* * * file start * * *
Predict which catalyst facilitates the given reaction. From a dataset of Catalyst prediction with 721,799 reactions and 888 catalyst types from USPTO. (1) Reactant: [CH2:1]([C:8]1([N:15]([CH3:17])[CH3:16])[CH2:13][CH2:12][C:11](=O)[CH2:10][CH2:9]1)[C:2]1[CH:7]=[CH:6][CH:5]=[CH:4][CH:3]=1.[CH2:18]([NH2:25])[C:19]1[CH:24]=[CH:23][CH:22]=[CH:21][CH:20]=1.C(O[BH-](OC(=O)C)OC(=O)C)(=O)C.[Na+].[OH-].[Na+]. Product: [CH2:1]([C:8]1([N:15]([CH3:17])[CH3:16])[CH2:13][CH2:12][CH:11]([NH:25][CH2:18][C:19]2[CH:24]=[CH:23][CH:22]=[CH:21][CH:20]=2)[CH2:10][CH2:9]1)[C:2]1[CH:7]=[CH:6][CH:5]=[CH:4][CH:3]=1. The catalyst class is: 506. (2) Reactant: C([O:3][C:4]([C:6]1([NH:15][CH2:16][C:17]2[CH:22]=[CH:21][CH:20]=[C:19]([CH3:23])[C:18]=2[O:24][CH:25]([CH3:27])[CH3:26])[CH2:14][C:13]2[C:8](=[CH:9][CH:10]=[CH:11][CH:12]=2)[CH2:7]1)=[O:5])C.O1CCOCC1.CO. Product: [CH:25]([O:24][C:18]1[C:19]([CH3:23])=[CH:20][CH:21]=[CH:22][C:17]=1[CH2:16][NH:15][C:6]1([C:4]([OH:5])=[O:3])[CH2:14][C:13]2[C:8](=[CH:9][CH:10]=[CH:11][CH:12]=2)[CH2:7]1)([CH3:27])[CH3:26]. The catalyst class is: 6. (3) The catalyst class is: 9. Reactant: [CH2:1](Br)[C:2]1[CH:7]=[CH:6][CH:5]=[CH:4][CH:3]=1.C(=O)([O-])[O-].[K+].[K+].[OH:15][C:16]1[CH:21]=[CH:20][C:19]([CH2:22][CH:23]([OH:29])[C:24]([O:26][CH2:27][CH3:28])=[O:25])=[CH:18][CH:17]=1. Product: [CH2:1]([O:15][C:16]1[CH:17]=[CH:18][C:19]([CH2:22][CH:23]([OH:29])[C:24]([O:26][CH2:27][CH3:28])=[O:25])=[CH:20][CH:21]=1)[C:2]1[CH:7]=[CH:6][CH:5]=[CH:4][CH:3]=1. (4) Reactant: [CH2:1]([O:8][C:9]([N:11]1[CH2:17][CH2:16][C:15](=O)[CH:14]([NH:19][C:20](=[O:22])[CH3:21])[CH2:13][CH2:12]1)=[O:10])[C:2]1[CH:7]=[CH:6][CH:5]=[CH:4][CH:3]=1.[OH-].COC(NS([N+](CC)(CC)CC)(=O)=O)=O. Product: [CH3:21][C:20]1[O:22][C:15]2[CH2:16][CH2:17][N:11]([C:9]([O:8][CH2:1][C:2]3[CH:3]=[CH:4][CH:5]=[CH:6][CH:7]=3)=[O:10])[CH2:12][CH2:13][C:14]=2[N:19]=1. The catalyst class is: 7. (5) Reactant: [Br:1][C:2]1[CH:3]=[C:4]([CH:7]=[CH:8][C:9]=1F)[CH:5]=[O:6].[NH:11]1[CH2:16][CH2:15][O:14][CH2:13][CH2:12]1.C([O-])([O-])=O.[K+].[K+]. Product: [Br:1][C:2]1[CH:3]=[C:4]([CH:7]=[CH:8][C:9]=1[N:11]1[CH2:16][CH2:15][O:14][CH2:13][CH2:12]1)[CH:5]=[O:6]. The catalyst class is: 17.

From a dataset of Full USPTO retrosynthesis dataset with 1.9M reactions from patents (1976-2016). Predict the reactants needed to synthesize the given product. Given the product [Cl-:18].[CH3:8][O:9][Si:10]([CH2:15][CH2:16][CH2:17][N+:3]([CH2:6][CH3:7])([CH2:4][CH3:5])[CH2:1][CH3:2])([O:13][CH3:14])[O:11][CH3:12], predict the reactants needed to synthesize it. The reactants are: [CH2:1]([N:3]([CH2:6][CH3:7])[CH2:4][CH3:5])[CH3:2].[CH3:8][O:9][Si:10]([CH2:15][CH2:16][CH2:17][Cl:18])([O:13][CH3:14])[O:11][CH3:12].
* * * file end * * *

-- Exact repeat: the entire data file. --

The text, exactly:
Predict which catalyst facilitates the given reaction. From a dataset of Catalyst prediction with 721,799 reactions and 888 catalyst types from USPTO. (1) Reactant: [CH2:1]([C:8]1([N:15]([CH3:17])[CH3:16])[CH2:13][CH2:12][C:11](=O)[CH2:10][CH2:9]1)[C:2]1[CH:7]=[CH:6][CH:5]=[CH:4][CH:3]=1.[CH2:18]([NH2:25])[C:19]1[CH:24]=[CH:23][CH:22]=[CH:21][CH:20]=1.C(O[BH-](OC(=O)C)OC(=O)C)(=O)C.[Na+].[OH-].[Na+]. Product: [CH2:1]([C:8]1([N:15]([CH3:17])[CH3:16])[CH2:13][CH2:12][CH:11]([NH:25][CH2:18][C:19]2[CH:24]=[CH:23][CH:22]=[CH:21][CH:20]=2)[CH2:10][CH2:9]1)[C:2]1[CH:7]=[CH:6][CH:5]=[CH:4][CH:3]=1. The catalyst class is: 506. (2) Reactant: C([O:3][C:4]([C:6]1([NH:15][CH2:16][C:17]2[CH:22]=[CH:21][CH:20]=[C:19]([CH3:23])[C:18]=2[O:24][CH:25]([CH3:27])[CH3:26])[CH2:14][C:13]2[C:8](=[CH:9][CH:10]=[CH:11][CH:12]=2)[CH2:7]1)=[O:5])C.O1CCOCC1.CO. Product: [CH:25]([O:24][C:18]1[C:19]([CH3:23])=[CH:20][CH:21]=[CH:22][C:17]=1[CH2:16][NH:15][C:6]1([C:4]([OH:5])=[O:3])[CH2:14][C:13]2[C:8](=[CH:9][CH:10]=[CH:11][CH:12]=2)[CH2:7]1)([CH3:27])[CH3:26]. The catalyst class is: 6. (3) The catalyst class is: 9. Reactant: [CH2:1](Br)[C:2]1[CH:7]=[CH:6][CH:5]=[CH:4][CH:3]=1.C(=O)([O-])[O-].[K+].[K+].[OH:15][C:16]1[CH:21]=[CH:20][C:19]([CH2:22][CH:23]([OH:29])[C:24]([O:26][CH2:27][CH3:28])=[O:25])=[CH:18][CH:17]=1. Product: [CH2:1]([O:15][C:16]1[CH:17]=[CH:18][C:19]([CH2:22][CH:23]([OH:29])[C:24]([O:26][CH2:27][CH3:28])=[O:25])=[CH:20][CH:21]=1)[C:2]1[CH:7]=[CH:6][CH:5]=[CH:4][CH:3]=1. (4) Reactant: [CH2:1]([O:8][C:9]([N:11]1[CH2:17][CH2:16][C:15](=O)[CH:14]([NH:19][C:20](=[O:22])[CH3:21])[CH2:13][CH2:12]1)=[O:10])[C:2]1[CH:7]=[CH:6][CH:5]=[CH:4][CH:3]=1.[OH-].COC(NS([N+](CC)(CC)CC)(=O)=O)=O. Product: [CH3:21][C:20]1[O:22][C:15]2[CH2:16][CH2:17][N:11]([C:9]([O:8][CH2:1][C:2]3[CH:3]=[CH:4][CH:5]=[CH:6][CH:7]=3)=[O:10])[CH2:12][CH2:13][C:14]=2[N:19]=1. The catalyst class is: 7. (5) Reactant: [Br:1][C:2]1[CH:3]=[C:4]([CH:7]=[CH:8][C:9]=1F)[CH:5]=[O:6].[NH:11]1[CH2:16][CH2:15][O:14][CH2:13][CH2:12]1.C([O-])([O-])=O.[K+].[K+]. Product: [Br:1][C:2]1[CH:3]=[C:4]([CH:7]=[CH:8][C:9]=1[N:11]1[CH2:16][CH2:15][O:14][CH2:13][CH2:12]1)[CH:5]=[O:6]. The catalyst class is: 17.

From a dataset of Full USPTO retrosynthesis dataset with 1.9M reactions from patents (1976-2016). Predict the reactants needed to synthesize the given product. Given the product [Cl-:18].[CH3:8][O:9][Si:10]([CH2:15][CH2:16][CH2:17][N+:3]([CH2:6][CH3:7])([CH2:4][CH3:5])[CH2:1][CH3:2])([O:13][CH3:14])[O:11][CH3:12], predict the reactants needed to synthesize it. The reactants are: [CH2:1]([N:3]([CH2:6][CH3:7])[CH2:4][CH3:5])[CH3:2].[CH3:8][O:9][Si:10]([CH2:15][CH2:16][CH2:17][Cl:18])([O:13][CH3:14])[O:11][CH3:12].